Category Archives: ERISA Litigation Index

Plaintiffs Fail to Float Claim Past District Court

The U.S. District Court for the District of Massachusetts in In re Fidelity ERISA Float Litigation, No. 13-10222, 2015 WL 1061497 (D. Mass. March 11, 2015) has determined that float income is not a plan asset. This may be the last we hear about ERISA claims involving float targeting Fidelity, or any other service provider, as the defendant. Nonetheless, this case is just another example of why retirement practitioners should keep a close watch on case law that impacts fiduciary governance obligations. Unless Congress legislates new law, the Department of Labor (“DOL”) addresses the question raised by the courts, or the losing plaintiffs appeal to a higher court, it is looking like in most circumstances, float earnings are not considered plan assets.

As early as September 13, 1993 the DOL issued an Advisory Opinion addressing the collection of interest earning on assets in transit, be it contributions not invested, or distributions not cashed. This Advisory Opinion was followed by an August 1994 Information Letter and finally a Field Assistant Bulletin issued on November 5, 2002. Collectively, these three DOL publications have influenced the governance activities of knowledgeable fiduciaries by encouraging open negotiation between covered service provider and plan sponsor as to the retention of float income to avoid a prohibited transaction claim. But by determining that float income is not a plan asset; the court in In re Fidelity ERISA Float Litigation found that retention of float income is not a prohibited transaction. The Court referenced three other circuit court decisions which all held float was not a plan asset.

At this point, a fiduciary must now determine whether it is important to continue the same governance activities of the past or abandon those activities as a waste of time. Of course, under the current short-term interest rate environment float earnings do not amount to much especially for small plans, so the question is where do we go from here?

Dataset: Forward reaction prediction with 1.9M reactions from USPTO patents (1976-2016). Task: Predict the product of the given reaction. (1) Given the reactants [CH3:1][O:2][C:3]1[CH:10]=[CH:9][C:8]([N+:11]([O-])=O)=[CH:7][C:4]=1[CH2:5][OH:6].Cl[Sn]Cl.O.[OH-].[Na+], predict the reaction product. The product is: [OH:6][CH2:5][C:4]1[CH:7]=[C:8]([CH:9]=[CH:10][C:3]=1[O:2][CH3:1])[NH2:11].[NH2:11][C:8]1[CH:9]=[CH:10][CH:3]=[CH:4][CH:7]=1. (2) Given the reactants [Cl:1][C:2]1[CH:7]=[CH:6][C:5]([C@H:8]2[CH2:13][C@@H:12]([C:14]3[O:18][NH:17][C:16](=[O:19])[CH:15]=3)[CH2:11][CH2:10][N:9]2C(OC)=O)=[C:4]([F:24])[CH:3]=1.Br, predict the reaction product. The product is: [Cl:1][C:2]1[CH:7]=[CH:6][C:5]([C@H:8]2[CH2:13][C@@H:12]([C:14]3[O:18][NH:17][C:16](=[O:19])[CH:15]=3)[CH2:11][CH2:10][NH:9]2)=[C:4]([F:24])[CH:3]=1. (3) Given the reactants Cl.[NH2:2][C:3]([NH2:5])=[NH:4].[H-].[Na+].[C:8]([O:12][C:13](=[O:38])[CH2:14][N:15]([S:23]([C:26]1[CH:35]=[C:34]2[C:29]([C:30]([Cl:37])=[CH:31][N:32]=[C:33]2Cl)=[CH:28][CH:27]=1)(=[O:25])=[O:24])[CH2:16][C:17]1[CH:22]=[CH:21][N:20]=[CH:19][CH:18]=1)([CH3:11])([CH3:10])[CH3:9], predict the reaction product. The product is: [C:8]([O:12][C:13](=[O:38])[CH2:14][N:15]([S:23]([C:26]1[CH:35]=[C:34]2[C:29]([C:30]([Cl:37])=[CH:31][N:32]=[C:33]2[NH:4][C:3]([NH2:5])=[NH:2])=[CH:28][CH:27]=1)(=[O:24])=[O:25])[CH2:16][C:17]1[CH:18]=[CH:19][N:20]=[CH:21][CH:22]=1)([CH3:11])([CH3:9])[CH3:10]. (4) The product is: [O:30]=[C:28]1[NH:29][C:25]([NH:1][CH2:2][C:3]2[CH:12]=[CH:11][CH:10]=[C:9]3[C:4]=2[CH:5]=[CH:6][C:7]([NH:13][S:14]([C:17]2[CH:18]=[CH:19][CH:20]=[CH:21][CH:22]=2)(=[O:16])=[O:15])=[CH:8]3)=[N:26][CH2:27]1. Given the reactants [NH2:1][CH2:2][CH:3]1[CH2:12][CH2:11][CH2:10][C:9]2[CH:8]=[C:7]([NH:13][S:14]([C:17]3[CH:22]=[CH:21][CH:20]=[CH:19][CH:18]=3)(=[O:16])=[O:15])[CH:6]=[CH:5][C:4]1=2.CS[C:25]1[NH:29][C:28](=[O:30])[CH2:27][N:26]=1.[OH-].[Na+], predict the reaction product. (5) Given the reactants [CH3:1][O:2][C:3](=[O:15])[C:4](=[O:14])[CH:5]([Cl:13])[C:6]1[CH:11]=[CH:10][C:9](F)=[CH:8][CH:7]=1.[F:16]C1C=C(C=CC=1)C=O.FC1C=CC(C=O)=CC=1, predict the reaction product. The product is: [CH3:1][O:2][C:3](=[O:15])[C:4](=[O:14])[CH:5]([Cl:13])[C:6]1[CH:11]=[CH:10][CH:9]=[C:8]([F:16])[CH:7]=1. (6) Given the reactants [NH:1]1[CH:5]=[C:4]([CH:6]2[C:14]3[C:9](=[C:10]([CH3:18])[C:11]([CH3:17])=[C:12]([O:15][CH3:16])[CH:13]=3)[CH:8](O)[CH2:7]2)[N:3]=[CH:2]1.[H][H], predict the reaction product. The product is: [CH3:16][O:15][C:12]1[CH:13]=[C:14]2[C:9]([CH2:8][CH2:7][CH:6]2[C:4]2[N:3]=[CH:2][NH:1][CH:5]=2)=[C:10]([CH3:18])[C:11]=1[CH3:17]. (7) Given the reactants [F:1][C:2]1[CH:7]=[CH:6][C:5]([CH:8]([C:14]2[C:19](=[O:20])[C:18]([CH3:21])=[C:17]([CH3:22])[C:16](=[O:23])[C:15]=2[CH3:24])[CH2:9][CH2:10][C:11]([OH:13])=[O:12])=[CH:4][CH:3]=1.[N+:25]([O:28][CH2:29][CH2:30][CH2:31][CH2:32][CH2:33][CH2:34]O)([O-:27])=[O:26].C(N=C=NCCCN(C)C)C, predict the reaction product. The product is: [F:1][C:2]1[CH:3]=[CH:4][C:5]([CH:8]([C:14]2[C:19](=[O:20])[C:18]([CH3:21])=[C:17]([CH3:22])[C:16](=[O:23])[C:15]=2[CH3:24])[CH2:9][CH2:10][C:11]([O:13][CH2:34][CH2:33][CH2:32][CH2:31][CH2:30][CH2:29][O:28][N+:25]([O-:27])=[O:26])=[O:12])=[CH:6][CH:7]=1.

It is very important to realize that the point of this lawsuit was to go after the service providers like Fidelity where the damages across all plans could be done collectively in one case. Now that this method appears to not be viable, the remaining avenue is to go after the plan fiduciaries themselves. Although these cases are finding that float is not a plan asset, none have held that it is not a form of indirect compensation that must be considered by a prudent fiduciary under their 408(b)(2) responsibilities.

Practically then what does this mean?  Float negotiations are still important because they involve compensation paid to service providers, but will be reserved to those plans with the most assets where the amount generated is the greatest. One thing to keep in mind. If, in fact, we see a rising interest rate environment, float income will increase and become a more meaningful profit source for a covered service provider. If and when that happens, the group of plans that must take into consideration negotiations over float will necessarily increase.

Supreme Court Wrestles with Issues in Tibble v. Edison

Yesterday, the United State Supreme Court heard oral argument in Tibble v. Edison International. A link to the transcript published by the Court can be found here. For those who are interested, I highly recommend you read through it.

The main stream media, in articles such as this one, interpreted yesterday as hinting at a victory for the plaintiffs. But let’s be clear: that’s not necessarily a clear cut outcome. Even a reversal, as I will explain below, requires difficult decisions by the Justices about what is required of fiduciaries.

I generally got the sense that not one of the Supreme Court Justices (other than Justice Thomas who hasn’t asked questions in years) supported the Ninth Circuit test that held where an investment is selected more than 6 years before a lawsuit is brought, there is no ongoing duty to monitor unless changed circumstances amounting to the investment almost being like a new investment would cause a fiduciary to reevaluate the fund. Being like new could mean a defined style drift, new management, dramatic change in performance, etc… On the other end of the spectrum, it also wasn’t 100% clear that there is enough support for the Plaintiffs’ position to simply have a constantly moving 6 year window with no test or limitations on what exactly a fiduciary should be doing to monitor investments. There may be a handful of Justices willing to do this, but one of them surely isn’t Justice Scalia who seemed more comfortable with the changed circumstances test than the others.